Wednesday, 29 August 2012

Speyside Way Race


Thirty-something minutes, thirty-something miles. That was my motto throughout the run. It’s ok that I had only just worked the legs up to 30 minutes of running the week before. All I had to do was laugh, grit my teeth and enjoy the view to get myself through the 36.5 miles (I’ve rounded that up and been telling everyone that it was 37).

We took the scenic route to Ballindalloch on the Friday evening; over the Cairngorms and past Glenshee ski field. It wasn’t the route we thought we were taking and we arrived at our B&B in Ballindalloch slightly frazzled from the journey! I would really recommend Woodville B&B to anyone running the race next year. I spent the night before the race having a lovely lavender bubble bath and then sat watching red squirrels play at breakfast the next morning! Not only were they my first red squirrel sightings but Robin also made me my first ‘soldiers’ for breakfast. These paired with my winning porridge and berry combo had me set until my banana face-cram at the first checkpoint.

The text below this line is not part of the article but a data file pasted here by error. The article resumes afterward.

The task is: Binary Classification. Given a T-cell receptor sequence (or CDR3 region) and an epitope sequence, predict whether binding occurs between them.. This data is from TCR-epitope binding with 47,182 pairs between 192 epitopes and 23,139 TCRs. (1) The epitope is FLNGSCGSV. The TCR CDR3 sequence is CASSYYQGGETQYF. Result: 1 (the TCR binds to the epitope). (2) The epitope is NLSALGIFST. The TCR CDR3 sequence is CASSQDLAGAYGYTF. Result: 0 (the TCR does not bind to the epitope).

As we are just down the road from the start line we rock up about five minutes before the race. I was expecting to find runners everywhere but instead everyone is hiding under shelters out of the rain. It’s all rather eerie with the mist about.
Water on the track!

Feed stop number one
Ballindalloch - Craigellachie